Lymph Node Metastasis

Metastatic immune suppression can also be orchestrated by cancer cells during transit. Clinically apparent tumor lymph node involvement is a strong prognostic biomarker for future metastatic disease, as reflected in clinical staging criteria. However, molecular reconstructions of clonal evolution show that lymph node and distant metastases mainly originate from independent subclones within the primary tumor. Recent studies suggest that lymph nodes are not passive staging posts in the metastatic process but critical sites for inducing systemic immune suppression. In a lymph node metastasis model, exposure to IFN-g in the lymph node induces the expression of PD-L1 and MHCI, promoting NK evasion and T cell suppression. Importantly, lymph node colonization promotes metastasis by inducing tumor-specific T regulatory cells, increasing PD-L1 expression on macrophages, and shifting dendritic cells from migratory to resident subtypes, altering systemic immune responses. Tumor transplant mice transplanted with white blood cells from lymph node tumor donors are more likely to develop lung metastases, suggesting that lymph node metastasis promotes metastasis by inducing tumor-specific immune tolerance. Further study of lymph node-dependent immune re-education could yield improved biomarkers and therapeutic targets to disrupt immune-suppressive circuits in metastatic cancer.


During dormancy, DTCs cannot form detectable macroscopic lesions, and patients only show clinical evidence of disease recurrence months or years later. Mouse models of early cancer suggest that DTCs can be found in every organ; however, DTCs eventually grow in a manner specific to a particular cancer only in specific tissues. Some cancers, such as estrogen receptor-positive breast cancer, can relapse distantly after surgery, up to 20 years after initial diagnosis, while others, including small-cell lung cancer, present with aggressive spread at diagnosis without measurable dormant periods. These observations suggest that the biological characteristics of dormancy entry and reawakening differ among different tumor types. Clinical dormancy reflects a dynamic balance of cellular dormancy, where DTCs enter a quiescent state through reversible growth arrest controlled by regulatory programs, tumor mass dormancy, random attempts at proliferation and colonization, interrupted by immune, physical, and metabolic barriers. Cellular plasticity is a key feature in maintaining dormancy. In a breast cancer model, early DTCs activate a stromal-like program associated with multicellularity, which coordinates dissemination and enables long-term dormancy controlled by the transcription factor ZFP281. Dormant DTCs maintain their state through epigenetic regulation, such as histone modification and enhanced DNA methylation, resulting in more suppressed chromatin states, transcription/post-transcriptional gene regulation, and activation of cell stress responses and autophagy. Proliferation of cancer cells is further controlled by growth inhibitory signals released by DTCs or TME components, including growth inhibitory signals and controls of collagen and laminin subtypes. Entry into cell quiescence has been shown to be functionally coupled with immune evasion, either through activation of the unfolded protein response, downregulation of NK ligands, or upregulation of the MacroH2A histone variant, coupled with resistance to IFN-g-induced cell death.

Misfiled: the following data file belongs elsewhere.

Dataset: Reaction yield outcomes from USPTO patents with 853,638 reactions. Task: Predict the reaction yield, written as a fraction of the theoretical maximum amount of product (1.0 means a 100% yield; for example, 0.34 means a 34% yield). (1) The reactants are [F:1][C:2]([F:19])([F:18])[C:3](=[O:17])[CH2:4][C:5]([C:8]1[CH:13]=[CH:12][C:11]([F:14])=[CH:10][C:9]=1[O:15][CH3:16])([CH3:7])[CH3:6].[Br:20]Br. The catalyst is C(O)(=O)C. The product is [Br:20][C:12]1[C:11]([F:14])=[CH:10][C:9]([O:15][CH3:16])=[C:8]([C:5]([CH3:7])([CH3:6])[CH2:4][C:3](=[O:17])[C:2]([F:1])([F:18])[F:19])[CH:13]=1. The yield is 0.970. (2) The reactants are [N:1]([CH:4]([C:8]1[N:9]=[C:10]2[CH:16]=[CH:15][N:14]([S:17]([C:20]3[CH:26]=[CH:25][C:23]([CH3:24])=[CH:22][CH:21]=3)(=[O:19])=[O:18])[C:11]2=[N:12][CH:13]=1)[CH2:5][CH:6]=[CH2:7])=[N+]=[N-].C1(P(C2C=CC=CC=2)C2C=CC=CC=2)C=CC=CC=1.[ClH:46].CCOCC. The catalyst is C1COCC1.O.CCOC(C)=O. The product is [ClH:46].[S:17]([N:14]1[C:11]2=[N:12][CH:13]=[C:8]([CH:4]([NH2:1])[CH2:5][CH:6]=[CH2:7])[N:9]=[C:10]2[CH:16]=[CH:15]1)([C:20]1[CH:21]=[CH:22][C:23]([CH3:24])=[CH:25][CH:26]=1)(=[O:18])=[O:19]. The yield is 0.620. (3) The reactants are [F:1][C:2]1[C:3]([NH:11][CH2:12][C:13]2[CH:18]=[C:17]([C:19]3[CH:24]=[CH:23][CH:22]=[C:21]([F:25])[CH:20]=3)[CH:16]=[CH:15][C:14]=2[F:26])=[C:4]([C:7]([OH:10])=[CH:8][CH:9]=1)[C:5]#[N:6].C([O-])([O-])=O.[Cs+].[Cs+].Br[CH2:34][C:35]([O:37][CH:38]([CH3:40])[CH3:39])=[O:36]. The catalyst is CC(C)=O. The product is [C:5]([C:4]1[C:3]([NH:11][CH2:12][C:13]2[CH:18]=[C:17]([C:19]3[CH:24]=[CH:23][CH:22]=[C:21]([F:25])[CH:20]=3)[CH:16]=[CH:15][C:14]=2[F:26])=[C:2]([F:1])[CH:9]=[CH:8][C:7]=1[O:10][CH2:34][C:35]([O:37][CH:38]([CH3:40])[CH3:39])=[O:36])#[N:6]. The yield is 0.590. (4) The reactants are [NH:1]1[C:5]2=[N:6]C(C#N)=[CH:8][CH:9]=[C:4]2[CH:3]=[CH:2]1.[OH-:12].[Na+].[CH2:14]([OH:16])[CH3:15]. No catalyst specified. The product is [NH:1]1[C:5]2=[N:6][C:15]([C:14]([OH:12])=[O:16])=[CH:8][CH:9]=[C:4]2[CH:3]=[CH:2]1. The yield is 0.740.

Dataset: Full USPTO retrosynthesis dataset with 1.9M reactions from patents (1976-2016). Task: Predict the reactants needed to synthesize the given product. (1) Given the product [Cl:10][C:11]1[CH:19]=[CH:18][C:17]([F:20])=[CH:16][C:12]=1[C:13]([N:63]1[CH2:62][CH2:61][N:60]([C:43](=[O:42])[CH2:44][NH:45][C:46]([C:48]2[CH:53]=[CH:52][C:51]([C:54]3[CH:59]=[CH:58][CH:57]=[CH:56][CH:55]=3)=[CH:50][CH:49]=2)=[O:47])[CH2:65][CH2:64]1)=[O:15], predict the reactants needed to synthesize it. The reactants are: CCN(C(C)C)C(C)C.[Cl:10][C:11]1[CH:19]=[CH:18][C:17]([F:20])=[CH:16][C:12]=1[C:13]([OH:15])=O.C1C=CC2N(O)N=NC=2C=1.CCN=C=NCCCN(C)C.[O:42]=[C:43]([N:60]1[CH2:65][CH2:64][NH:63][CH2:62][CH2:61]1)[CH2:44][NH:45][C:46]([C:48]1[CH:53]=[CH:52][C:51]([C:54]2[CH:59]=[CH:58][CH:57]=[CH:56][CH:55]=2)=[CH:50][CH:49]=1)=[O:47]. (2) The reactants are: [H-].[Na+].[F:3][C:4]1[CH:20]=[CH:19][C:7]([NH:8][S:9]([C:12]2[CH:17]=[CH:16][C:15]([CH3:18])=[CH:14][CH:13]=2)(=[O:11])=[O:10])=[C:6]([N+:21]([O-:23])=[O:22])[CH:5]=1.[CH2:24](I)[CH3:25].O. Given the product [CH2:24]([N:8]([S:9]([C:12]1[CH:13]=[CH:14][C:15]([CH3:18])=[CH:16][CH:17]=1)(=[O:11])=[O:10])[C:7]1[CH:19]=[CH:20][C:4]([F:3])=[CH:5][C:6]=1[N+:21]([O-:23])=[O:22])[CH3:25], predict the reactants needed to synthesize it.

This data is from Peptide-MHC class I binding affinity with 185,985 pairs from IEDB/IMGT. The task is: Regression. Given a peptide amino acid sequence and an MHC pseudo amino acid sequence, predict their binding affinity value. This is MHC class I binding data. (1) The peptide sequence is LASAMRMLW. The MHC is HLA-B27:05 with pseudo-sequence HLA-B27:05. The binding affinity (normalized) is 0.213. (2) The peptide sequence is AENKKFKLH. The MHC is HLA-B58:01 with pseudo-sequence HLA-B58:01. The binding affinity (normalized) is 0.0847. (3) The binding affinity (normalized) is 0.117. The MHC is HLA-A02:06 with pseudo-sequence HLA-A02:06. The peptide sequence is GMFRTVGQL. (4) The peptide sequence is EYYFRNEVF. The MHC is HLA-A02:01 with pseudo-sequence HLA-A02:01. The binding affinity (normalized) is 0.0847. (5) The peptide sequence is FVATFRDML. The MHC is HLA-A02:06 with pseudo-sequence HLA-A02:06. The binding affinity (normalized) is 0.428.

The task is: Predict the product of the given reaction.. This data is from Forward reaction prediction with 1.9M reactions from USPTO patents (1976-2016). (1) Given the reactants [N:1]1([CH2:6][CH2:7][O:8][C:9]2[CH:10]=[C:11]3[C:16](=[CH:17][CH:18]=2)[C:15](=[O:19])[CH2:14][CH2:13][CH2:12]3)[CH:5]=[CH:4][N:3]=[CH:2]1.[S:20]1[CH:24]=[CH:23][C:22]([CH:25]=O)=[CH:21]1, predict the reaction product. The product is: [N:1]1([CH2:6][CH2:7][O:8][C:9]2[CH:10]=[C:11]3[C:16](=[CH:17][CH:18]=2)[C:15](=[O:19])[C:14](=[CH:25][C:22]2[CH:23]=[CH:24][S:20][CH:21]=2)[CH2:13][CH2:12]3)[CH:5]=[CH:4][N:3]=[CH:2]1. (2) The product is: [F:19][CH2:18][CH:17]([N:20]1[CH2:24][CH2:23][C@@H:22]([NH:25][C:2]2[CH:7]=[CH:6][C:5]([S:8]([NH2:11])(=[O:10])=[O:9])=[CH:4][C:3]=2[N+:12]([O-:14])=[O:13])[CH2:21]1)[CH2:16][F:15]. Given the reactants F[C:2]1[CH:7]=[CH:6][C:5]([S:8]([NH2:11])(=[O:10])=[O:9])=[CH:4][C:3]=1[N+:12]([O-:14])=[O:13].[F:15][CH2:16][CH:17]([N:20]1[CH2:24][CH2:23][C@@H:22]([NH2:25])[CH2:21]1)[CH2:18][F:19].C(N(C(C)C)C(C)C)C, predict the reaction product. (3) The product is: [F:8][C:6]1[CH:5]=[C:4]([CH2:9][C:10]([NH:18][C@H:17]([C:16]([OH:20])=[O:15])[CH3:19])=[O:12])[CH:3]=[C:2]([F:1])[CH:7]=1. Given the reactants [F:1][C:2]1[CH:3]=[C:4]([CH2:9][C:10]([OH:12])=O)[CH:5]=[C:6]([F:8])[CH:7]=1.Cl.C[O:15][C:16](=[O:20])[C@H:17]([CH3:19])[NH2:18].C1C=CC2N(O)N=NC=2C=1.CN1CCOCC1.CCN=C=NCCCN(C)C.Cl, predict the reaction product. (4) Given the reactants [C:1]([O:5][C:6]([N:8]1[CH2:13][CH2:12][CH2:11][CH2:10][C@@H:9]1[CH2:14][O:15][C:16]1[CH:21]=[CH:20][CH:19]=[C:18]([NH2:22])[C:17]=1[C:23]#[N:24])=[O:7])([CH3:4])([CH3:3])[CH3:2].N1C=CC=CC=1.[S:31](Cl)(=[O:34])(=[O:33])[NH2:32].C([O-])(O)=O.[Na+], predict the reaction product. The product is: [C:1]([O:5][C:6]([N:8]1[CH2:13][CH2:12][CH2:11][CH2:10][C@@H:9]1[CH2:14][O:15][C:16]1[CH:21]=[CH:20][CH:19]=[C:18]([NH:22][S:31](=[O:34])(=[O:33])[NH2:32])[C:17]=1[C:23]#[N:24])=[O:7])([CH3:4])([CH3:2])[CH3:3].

For Dormant Micro-Metastases

So far, drugs targeting the dissemination of metastases, such as matrix metalloproteinase inhibitors, have not been successful in clinical trials, consistent with clinical and preclinical evidence that metastasis starts early and may differ from the tumor’s origin. Typically, by the time the primary tumor is detected, disseminated tumor cells (DTCs) have already seeded in distant organs, making methods to block their spread ineffective. Perhaps the greatest opportunity to improve cancer prognosis lies in expanding clinical trials focused on dormant micro-metastases. As understanding of the biology of dormancy, plasticity, and molecular bases deepens, it becomes increasingly apparent that the markers, signaling pathways, and immune evasion strategies of micro-metastases differ from those of large metastases. However, the development of clinical drugs often proceeds by first testing new drugs in the late-stage metastatic environment, where tumors have developed resistance to most standard therapies. If successful here, trials advance to previously untreated metastases, then to adjuvant therapy for patients with no clinical metastases but a high risk of recurrence, where micro-metastases may exist. Therefore, many drugs that could be effective in treating micro-metastases, but not the more biologically invasive large metastases, fail to reach patients.